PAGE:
The 2009 cable outlines a meeting involving the International Federation of the Phonographic Industry (IFPI), the Motion Picture Association of America (MPAA), a representative from the U.S. Immigration and Custom Enforcement (ICE), and representatives from the South Korean government. While the cable makes no mention of any specific plans or instances of topsite infiltration, there is language which strongly implies that ICE is familiar with the process as a result of campaigns taking place here in the states.

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  12. LulzSec and Anonymous Boycott PayPal, LulzSec Member Reportedly Arrested, Again

    LulzSec and Anonymous have again teamed up and this time they are urging a boycott of PayPal. OpPayPal was announced yesterday and the weapon of choice was not, oddly enough, DDOS attacks, but a comparatively gentle boycott. As per usual, the obligatory Pastebin announcement cited motivations for the operation, which include the arrest of Anonymous and LulzSec affiliates across the globe and PayPal's continuing refusal to be associated with WikiLeaks. Anonymous is currently claiming to have been responsible for the closure of some 35,000 PayPal accounts and a reported 1 billion dollar drop in stock value, but whether this is cause and effect or just a lucky coincidence has yet to be determined. Anonymous definitely has a vested interest in spinning their facts.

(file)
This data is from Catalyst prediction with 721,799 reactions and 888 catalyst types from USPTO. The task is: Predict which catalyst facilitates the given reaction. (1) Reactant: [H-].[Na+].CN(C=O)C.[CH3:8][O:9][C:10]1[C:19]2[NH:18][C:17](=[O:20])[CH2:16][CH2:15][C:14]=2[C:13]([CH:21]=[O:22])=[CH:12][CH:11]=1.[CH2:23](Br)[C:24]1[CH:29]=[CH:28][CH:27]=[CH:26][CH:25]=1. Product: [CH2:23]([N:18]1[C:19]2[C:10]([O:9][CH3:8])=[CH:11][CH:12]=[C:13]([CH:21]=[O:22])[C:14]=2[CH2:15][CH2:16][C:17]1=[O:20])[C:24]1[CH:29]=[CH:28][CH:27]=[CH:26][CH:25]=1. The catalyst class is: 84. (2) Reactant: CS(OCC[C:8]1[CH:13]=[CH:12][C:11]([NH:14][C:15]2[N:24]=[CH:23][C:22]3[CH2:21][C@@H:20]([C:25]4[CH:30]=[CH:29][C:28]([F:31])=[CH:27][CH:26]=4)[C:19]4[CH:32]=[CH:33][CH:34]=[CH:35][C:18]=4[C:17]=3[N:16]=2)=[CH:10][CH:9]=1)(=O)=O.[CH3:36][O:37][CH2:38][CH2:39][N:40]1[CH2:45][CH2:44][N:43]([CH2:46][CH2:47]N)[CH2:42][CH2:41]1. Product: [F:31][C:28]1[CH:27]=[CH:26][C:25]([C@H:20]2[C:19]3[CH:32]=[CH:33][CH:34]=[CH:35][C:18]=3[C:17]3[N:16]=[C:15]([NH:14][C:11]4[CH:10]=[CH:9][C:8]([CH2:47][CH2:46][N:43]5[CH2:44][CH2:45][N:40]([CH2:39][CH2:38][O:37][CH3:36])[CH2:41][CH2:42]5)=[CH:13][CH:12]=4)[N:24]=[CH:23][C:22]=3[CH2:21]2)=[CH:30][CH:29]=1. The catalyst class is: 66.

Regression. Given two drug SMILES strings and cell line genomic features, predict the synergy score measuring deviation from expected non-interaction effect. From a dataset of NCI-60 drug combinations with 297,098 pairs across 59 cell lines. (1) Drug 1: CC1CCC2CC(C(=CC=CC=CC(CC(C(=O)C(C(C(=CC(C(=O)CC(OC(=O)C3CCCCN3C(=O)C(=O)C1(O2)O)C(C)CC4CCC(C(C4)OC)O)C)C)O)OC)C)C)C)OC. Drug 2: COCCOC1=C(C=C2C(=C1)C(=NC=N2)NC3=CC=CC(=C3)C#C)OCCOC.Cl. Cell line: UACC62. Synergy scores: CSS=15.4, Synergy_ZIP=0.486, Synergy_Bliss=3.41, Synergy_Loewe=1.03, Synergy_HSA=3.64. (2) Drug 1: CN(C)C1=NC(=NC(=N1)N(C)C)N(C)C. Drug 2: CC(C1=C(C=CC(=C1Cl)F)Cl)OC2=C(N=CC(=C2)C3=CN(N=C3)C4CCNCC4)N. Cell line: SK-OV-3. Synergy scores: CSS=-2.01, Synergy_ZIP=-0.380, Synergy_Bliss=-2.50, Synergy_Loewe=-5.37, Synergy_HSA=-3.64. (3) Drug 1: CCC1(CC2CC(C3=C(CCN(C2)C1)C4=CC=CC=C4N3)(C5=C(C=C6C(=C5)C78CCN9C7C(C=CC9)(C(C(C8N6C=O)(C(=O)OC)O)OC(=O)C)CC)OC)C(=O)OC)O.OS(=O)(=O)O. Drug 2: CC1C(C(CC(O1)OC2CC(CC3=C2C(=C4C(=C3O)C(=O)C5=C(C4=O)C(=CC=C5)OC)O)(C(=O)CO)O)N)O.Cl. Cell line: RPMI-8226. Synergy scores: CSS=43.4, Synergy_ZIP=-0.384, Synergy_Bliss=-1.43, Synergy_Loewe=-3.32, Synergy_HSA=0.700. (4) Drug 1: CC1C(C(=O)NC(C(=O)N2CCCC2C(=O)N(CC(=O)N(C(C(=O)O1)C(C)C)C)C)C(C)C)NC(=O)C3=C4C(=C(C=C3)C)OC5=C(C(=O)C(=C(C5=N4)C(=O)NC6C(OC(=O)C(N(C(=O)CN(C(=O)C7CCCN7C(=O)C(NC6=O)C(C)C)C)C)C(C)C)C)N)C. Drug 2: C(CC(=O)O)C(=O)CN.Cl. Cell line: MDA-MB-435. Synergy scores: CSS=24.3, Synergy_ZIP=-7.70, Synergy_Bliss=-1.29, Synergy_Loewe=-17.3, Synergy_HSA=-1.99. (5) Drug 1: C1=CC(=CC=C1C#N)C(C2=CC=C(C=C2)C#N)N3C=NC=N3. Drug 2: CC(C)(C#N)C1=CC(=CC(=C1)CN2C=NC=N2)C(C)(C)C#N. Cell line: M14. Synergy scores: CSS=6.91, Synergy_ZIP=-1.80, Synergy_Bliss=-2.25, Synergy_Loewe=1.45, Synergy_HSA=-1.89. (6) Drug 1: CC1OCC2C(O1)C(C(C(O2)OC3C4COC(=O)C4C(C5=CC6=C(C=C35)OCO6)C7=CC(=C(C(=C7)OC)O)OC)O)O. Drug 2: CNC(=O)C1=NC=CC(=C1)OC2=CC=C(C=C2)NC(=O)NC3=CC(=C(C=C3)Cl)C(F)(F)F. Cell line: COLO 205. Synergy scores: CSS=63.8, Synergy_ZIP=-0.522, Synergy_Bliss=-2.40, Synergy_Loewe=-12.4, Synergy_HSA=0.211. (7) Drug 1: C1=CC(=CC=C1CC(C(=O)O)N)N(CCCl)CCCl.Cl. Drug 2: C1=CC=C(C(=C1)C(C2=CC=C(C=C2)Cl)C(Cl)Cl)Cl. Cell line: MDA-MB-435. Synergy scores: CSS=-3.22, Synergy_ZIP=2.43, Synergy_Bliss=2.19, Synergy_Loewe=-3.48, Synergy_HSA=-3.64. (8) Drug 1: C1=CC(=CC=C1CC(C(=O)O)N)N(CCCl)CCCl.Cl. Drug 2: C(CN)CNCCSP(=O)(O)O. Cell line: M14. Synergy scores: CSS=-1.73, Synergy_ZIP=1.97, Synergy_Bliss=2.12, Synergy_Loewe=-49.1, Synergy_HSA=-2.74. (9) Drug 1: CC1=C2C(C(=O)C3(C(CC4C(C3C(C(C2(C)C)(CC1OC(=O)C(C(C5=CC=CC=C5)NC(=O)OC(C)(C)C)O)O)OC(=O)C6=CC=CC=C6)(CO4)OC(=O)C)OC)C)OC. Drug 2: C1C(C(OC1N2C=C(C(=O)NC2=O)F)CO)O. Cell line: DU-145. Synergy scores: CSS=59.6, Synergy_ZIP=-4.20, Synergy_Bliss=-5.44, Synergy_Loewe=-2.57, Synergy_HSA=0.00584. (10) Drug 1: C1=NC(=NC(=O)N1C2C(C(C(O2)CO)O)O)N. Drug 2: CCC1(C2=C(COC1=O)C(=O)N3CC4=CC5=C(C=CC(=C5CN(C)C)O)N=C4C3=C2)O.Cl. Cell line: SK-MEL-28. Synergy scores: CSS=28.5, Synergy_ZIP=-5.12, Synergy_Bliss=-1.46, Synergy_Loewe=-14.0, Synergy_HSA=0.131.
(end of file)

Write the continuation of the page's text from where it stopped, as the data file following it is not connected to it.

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  13. WikiLeaks Threatens Visa, MasterCard with Lawsuit

    Aside from Julian Assange's house arrest and sundry legal troubles, his brainchild WikiLeaks has been at the center of a so-called "financial blockade" by payment processing companies for over six months. In response, WikiLeaks has announced that unless the blockade is ended by Thursday, July 7, they will file a lawsuit against the companies involved. At issue are services such as PayPal, Visa, and MasterCard which have refused to process payments supporting WikiLeaks. The companies claim that they cannot support any illegal activity, and have cut off the secret-spilling website from some much needed donation money. WikiLeaks and their payment processor DataCell counter in their suit that the continued blockade constitutes an unfair use of the companies' market dominance.